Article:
Asked  7 Months ago    Answers:  5   Viewed   36 times

Does PHP 7 support strict typing for resources? If so, how?

For example:

    declare (strict_types=1);

    $ch = curl_init ();
    test ($ch);

    function test (resource $ch)
    {

    }

The above will give the error:

Fatal error: Uncaught TypeError: Argument 1 passed to test() must be an instance of resource, resource given

A var_dump on $ch reveals it to be resource(4, curl), and the manual says curl_init () returns a resource.

Is it at all possible to strictly type the test() function to support the $ch variable?

 Answers

93

PHP does not have a type hint for resources because

No type hint for resources is added, as this would prevent moving from resources to objects for existing extensions, which some have already done (e.g. GMP).

However, you can use is_resource() within the function/method body to verify the passed argument and handle it as needed. A reusable version would be an assertion like this:

function assert_resource($resource)
{
    if (false === is_resource($resource)) {
        throw new InvalidArgumentException(
            sprintf(
                'Argument must be a valid resource type. %s given.',
                gettype($resource)
            )
        );
    }
}

which you could then use within your code like that:

function test($ch)
{
    assert_resource($ch);
    // do something with resource
}
Wednesday, March 31, 2021
 
motanelu
answered 7 Months ago
19

JSON isn't a native datatype in PHP, it's a structured string. So if your function returns JSON, you're returning a string.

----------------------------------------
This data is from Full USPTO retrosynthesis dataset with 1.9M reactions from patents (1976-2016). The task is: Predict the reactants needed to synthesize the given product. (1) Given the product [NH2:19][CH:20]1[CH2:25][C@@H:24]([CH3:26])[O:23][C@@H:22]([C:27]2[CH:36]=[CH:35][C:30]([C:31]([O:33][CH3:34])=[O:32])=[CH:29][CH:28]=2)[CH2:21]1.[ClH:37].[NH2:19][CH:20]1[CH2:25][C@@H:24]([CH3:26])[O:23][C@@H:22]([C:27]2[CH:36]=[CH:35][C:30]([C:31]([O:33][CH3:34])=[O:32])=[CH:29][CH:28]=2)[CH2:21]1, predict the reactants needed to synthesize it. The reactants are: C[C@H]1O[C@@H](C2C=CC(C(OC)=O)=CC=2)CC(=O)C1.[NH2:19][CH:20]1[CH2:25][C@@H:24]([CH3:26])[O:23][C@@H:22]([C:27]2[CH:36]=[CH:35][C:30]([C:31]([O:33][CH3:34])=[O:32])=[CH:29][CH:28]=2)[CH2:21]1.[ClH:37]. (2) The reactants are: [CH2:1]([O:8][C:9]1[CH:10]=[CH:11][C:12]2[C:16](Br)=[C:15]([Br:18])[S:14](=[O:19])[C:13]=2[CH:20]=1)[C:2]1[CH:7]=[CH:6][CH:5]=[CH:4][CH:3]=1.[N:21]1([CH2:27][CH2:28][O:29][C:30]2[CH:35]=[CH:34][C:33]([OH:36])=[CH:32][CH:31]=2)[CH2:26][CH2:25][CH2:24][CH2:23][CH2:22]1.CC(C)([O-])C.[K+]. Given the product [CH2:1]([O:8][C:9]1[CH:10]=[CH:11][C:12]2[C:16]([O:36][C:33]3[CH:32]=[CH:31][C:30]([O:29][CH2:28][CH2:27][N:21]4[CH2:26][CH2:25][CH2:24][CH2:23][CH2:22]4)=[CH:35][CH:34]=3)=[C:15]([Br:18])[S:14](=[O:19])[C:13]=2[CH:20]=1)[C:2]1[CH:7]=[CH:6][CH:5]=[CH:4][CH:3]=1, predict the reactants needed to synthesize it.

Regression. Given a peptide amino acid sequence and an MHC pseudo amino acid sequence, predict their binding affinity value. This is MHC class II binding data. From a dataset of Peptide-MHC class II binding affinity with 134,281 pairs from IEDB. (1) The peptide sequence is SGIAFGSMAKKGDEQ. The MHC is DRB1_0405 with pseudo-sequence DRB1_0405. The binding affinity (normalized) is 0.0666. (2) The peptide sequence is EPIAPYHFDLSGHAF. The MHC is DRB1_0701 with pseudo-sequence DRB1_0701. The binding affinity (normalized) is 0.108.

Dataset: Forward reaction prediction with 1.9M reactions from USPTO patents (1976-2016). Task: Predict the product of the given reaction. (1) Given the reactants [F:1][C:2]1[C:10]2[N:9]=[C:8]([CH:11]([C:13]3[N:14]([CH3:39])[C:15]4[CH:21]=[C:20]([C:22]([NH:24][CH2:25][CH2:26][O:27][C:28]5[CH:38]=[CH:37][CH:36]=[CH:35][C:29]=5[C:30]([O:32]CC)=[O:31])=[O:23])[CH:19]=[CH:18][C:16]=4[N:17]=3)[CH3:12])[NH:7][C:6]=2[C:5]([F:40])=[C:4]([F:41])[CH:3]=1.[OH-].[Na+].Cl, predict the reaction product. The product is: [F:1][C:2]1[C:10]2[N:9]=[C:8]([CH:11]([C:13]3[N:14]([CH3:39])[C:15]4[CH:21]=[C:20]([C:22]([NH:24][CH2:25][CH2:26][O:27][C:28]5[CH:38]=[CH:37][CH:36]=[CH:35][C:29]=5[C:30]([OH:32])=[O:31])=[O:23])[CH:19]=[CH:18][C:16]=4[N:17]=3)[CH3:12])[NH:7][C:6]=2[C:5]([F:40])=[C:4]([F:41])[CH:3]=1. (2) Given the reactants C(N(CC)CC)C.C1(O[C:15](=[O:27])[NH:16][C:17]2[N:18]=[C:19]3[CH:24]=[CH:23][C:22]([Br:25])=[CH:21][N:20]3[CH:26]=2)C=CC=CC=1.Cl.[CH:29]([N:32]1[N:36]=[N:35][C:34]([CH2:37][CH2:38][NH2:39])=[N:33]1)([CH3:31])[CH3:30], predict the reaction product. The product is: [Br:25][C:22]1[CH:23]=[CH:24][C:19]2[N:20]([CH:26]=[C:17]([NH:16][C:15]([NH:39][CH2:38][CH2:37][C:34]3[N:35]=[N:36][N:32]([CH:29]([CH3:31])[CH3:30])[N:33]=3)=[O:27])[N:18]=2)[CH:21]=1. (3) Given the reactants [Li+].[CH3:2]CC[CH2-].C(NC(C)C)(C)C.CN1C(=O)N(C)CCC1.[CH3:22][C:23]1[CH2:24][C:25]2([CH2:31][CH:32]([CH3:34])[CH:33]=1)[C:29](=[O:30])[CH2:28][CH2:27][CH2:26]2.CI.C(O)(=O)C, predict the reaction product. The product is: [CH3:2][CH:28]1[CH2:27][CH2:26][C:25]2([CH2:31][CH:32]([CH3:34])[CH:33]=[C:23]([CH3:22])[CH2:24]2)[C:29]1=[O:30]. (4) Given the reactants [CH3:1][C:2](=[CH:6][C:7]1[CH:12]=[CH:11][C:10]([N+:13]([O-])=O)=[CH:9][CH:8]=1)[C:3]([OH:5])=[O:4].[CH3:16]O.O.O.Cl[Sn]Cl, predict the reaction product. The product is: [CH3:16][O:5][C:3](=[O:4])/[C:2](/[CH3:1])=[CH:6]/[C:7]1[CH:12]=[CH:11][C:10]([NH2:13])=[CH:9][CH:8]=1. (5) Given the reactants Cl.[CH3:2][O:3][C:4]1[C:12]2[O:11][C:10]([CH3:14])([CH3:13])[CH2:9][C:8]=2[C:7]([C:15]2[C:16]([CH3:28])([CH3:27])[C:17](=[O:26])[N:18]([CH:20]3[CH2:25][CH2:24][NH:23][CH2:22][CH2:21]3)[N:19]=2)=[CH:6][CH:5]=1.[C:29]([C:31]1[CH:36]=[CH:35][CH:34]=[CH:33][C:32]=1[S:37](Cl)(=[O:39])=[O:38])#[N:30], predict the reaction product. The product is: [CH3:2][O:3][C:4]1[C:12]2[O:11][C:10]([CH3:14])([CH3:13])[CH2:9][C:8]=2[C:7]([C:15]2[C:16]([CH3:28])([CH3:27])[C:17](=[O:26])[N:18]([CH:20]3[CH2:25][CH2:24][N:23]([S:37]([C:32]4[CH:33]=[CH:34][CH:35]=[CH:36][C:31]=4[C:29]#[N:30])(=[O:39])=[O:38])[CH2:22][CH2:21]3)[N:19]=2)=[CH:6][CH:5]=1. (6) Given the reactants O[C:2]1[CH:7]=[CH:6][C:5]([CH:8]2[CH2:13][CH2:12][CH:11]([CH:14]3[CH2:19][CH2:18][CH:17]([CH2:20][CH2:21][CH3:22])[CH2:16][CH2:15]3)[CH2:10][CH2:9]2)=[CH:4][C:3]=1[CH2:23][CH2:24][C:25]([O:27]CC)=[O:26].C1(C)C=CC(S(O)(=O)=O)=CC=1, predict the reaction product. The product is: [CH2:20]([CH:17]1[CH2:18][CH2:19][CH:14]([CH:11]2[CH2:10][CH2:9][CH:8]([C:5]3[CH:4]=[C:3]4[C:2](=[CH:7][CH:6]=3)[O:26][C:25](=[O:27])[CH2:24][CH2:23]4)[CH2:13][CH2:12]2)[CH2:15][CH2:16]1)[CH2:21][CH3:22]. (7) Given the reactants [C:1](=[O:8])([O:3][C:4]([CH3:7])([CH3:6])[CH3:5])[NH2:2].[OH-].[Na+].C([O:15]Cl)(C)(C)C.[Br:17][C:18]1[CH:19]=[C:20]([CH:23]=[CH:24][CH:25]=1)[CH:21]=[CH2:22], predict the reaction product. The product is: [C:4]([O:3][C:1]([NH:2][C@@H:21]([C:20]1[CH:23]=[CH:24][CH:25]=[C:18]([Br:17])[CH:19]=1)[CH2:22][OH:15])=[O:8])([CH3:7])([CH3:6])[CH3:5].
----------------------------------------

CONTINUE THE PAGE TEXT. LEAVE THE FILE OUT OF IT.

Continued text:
So function myFunction ($a) : string { } would be correct.

If you want to describe the return further you should be using docs.

/**
 * @return string $jsonString The returned string contains JSON
 */
function myFunction ($a) : string  { }

The same also goes for serialized objects in PHP. A serialized object is a structured string.

Wednesday, March 31, 2021
 
makadev
answered 7 Months ago
81

Though the splat operator ... is similar to call_user_func_array():

call_user_func_array(array($this,'callAction'),
                     explode('@', $this->routes["authControllers"][$this->routes["uri"][$uri]]));

I think it would make more sense to pass the required arguments:

list($controller, $action) = explode('@', $this->routes["authControllers"][$this->routes["uri"][$uri]]);
$this->callAction($controller, $action);
Saturday, May 29, 2021
 
drowneath
answered 5 Months ago
12

Try with actual PHPDoc for your getById() where you specify dynamic type (e.g. @return static or @return $this).

That's the most common way of providing such "this class and its' children" typehint.


Another possible option is kind of the same .. but using PHP 7.1 functionality (so no PHPDoc blocks).

Try using self as return type instead of Model. I mean here:

public static function getById(string $id) : ?Model {

use this instead:

public static function getById(string $id) : ?self {

But for this one you should use PhpStorm 2017.2 EAP build as 2017.1.x has issues with that (see https://stackoverflow.com/a/44806801/783119 as an example).

Saturday, May 29, 2021
 
tiny
answered 5 Months ago
14

StrictMode is turned on by default in Honeycomb.

See say link specifically penaltyDeathOnNetwork(). I ran into a similar problem.

Thursday, July 29, 2021
 
Fernando
answered 3 Months ago
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